Keep and Bear Arms Home Page
This article was printed from
For more gun- and freedom-related information, visit

Store owner fatally shoots intruder

Originally ran here as:
"Store owner fatally shoots intruder
Unarmed man entered home above carryout via upstairs window"
By Del Quentin Wilber and Cheryl Lu-Lien Tan
Baltimore Sun Staff
Originally published June 4, 2001

A West Baltimore man shot and killed an unarmed intruder who entered his home late Sunday night through a second-floor window, city police said.

Police are still trying to identify the intruder, who was shot by Fu Tan in his home in the 1800 block of W. North Ave. about 11:50 p.m., police said. After being shot in the upper torso, the intruder jumped through the window, fell to the ground and ran about 100 feet before collapsing, police said.

The man died shortly after midnight Monday at Maryland General Hospital.

Police were continuing their investigation and will eventually turn it over to prosecutors to decide whether to press charges, said police spokeswoman Angelique Cook-Hayes.

Tan, 48, owns Sun Hing Chinese Food Carryout and lives with his wife in rooms above the restaurant. Tanís wife was working as a cashier about 11:45 p.m. when a customer entered and told her that a man was breaking into their second- floor apartment through a window, Tan said.

Tan said he grabbed a gun and flashlight and went upstairs. In a dimly lighted room that was being renovated, Tan confronted the intruder and told him to freeze, he said.

"When I got upstairs, everything happened very quickly," Tan said, speaking in his native Chinese. "I couldnít see his face or who it was, and suddenly he lunged at me."

Tan then fired several shots, hitting the intruder once in the left shoulder, police said. The intruder "ran away and I couldnít even tell if I struck him, and I was very scared."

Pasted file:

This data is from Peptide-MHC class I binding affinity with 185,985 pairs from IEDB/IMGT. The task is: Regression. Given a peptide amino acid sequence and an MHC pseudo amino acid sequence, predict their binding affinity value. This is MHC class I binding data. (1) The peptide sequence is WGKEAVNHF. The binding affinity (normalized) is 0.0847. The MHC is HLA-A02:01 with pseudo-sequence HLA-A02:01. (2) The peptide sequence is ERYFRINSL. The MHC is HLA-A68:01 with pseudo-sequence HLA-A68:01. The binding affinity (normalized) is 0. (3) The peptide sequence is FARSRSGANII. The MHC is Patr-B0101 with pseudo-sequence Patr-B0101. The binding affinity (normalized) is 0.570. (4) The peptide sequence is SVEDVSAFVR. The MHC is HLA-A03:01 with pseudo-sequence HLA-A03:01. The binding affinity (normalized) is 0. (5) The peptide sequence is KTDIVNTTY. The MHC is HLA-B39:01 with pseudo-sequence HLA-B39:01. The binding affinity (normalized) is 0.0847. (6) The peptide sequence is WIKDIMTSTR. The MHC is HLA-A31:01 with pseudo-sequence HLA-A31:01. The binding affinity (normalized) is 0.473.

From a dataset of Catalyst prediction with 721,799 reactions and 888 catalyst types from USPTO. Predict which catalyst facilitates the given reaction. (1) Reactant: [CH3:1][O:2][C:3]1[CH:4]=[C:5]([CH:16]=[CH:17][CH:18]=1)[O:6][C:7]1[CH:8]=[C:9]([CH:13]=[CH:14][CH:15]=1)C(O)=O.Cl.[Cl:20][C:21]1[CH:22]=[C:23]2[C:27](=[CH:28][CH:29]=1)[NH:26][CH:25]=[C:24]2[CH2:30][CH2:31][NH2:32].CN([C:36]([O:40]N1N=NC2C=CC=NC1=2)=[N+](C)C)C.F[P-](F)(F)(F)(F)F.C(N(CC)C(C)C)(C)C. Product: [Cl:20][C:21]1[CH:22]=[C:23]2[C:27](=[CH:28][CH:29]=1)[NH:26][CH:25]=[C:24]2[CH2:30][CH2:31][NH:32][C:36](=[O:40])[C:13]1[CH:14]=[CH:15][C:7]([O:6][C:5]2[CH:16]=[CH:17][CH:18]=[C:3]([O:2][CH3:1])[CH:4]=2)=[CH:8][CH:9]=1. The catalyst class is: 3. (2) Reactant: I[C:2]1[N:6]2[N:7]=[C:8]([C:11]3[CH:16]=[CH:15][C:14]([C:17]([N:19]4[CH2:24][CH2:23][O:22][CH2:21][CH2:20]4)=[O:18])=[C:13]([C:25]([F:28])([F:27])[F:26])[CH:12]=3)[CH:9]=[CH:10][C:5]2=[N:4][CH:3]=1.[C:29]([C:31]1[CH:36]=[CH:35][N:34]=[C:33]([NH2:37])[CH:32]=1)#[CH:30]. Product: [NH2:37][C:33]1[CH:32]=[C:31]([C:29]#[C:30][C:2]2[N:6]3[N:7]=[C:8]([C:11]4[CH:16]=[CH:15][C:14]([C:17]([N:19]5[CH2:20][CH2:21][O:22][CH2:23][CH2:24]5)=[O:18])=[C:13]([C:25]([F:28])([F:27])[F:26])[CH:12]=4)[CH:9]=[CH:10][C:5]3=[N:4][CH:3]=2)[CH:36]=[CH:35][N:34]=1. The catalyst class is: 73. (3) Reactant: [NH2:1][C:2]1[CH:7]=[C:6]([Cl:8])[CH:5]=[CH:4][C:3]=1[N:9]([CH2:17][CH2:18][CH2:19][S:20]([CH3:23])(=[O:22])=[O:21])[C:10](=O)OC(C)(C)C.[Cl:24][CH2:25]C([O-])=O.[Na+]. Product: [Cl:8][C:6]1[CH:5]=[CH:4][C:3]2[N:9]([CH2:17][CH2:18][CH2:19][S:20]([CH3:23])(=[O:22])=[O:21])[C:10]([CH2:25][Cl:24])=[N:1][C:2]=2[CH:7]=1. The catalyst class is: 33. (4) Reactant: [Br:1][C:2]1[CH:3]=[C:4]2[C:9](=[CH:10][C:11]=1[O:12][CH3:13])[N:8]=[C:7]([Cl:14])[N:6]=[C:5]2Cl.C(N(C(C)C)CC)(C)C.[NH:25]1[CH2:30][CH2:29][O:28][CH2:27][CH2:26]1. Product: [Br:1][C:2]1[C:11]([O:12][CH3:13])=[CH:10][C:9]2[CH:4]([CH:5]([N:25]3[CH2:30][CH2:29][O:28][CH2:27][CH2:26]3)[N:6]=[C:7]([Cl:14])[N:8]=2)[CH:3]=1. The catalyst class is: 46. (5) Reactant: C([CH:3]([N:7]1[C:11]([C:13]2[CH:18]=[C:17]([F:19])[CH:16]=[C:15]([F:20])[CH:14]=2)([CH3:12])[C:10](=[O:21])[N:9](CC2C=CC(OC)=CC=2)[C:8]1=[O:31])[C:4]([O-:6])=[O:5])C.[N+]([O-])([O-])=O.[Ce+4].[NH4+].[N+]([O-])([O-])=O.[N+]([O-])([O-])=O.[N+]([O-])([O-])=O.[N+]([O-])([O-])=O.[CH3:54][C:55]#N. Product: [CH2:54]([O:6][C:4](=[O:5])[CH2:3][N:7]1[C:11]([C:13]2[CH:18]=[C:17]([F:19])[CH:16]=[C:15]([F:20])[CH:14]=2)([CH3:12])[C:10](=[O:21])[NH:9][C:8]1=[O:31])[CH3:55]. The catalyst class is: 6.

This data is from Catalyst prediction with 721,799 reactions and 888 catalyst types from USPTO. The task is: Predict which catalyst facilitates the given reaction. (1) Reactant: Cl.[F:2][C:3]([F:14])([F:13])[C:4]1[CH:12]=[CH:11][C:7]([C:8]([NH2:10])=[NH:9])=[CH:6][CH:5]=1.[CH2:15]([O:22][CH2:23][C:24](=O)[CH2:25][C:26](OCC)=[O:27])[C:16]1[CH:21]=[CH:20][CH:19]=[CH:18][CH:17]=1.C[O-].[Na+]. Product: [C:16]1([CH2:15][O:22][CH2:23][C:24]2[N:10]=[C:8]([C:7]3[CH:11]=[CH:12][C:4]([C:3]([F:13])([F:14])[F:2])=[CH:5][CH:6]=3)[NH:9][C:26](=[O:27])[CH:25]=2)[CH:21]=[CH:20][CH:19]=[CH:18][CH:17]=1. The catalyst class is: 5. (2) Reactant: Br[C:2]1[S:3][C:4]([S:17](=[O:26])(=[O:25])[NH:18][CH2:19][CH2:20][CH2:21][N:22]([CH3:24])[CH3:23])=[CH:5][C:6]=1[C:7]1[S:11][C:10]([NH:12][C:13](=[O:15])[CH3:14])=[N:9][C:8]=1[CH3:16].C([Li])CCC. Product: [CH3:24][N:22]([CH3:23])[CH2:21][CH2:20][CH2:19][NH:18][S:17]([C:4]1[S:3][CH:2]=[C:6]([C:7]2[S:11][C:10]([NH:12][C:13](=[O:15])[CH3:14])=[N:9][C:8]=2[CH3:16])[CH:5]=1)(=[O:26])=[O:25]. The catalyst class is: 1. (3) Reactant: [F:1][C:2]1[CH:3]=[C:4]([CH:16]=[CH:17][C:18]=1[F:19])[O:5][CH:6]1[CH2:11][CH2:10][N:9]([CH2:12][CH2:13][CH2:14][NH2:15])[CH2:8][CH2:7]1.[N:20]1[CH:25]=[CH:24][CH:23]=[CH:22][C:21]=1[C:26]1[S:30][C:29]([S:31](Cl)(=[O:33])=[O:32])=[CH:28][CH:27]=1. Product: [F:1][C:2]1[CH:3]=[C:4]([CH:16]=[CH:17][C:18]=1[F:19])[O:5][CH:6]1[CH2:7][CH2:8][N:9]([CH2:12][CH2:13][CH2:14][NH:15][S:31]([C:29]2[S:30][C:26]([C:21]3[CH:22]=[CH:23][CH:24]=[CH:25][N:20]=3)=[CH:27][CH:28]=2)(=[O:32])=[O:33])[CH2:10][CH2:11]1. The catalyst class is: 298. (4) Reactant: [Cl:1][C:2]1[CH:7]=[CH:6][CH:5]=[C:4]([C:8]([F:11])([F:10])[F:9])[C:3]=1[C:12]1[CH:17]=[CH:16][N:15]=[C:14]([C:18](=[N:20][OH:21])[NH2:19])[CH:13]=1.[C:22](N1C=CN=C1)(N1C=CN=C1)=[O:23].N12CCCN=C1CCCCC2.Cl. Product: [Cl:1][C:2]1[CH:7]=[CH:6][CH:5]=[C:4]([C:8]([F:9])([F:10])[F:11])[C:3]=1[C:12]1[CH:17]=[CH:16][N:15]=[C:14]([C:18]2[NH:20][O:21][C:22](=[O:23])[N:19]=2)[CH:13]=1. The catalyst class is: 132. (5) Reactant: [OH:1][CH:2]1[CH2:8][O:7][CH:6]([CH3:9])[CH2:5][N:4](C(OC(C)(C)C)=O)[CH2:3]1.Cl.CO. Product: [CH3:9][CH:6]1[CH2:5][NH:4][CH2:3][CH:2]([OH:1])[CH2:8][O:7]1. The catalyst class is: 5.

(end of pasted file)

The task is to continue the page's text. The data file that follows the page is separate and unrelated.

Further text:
After the shooting, Tan called police.

Tan said his home was burglarized in early May.

The thief took about $300 in cash and $1,700 in other goods, Tan said.

"When I had those items and money stolen from me, I felt, well, they just took things from me," Tan said. "Iím not going to make a big deal. Letís just forget about it. But when they enter my home when Iím in the building? Thatís a different thing. I feel Iím in a lot of danger. I donít have any safety."

Tan took over the Chinese carryout restaurant about three years ago and moved in above the store. He said he bought the gun, a .38-caliber revolver, a few years ago and has two large Rottweilers for protection.

"I feel that this is just a very unfortunate thing," Tan said. "Last night, I got back from the police

station at 5 a.m., and I couldnít sleep. I feel very bad in my heart that I had to shoot him, but I had no choice. My wife was downstairs. I had asked him to stop moving, but he didnít. I really had no choice."

Tan said he is worried about his safety but has no intention of leaving.

"Itís only a small business, and itís very hard running it. I have no money to move."

Some nearby residents and business owners defended Tanís decision to shoot the intruder. Karen Schaefer, 37, who lives in the 1900 block of Monroe St., said she thought Tan did the right thing.

"I donít think I would have said that much," Schaefer said. "I would start shooting because I was terrified. If he wouldnít have shot him, who knows what could have happened?"

NOTICE: In accordance with Title 17 U.S.C. Section 107, this material is distributed, without profit, for research or educational purposes. We do our best, as well, to give credit to the original news source who published these Guns Save Lives stories out of respect and appreciation for their willingness to spread the word that Guns Save Lives -- and when an original link is available, we ALWAYS send all our visitors to read the original article on the original site where it was posted. God Bless the Americans that publish these stories - for assisting Americans in hearing the truth about guns saving lives.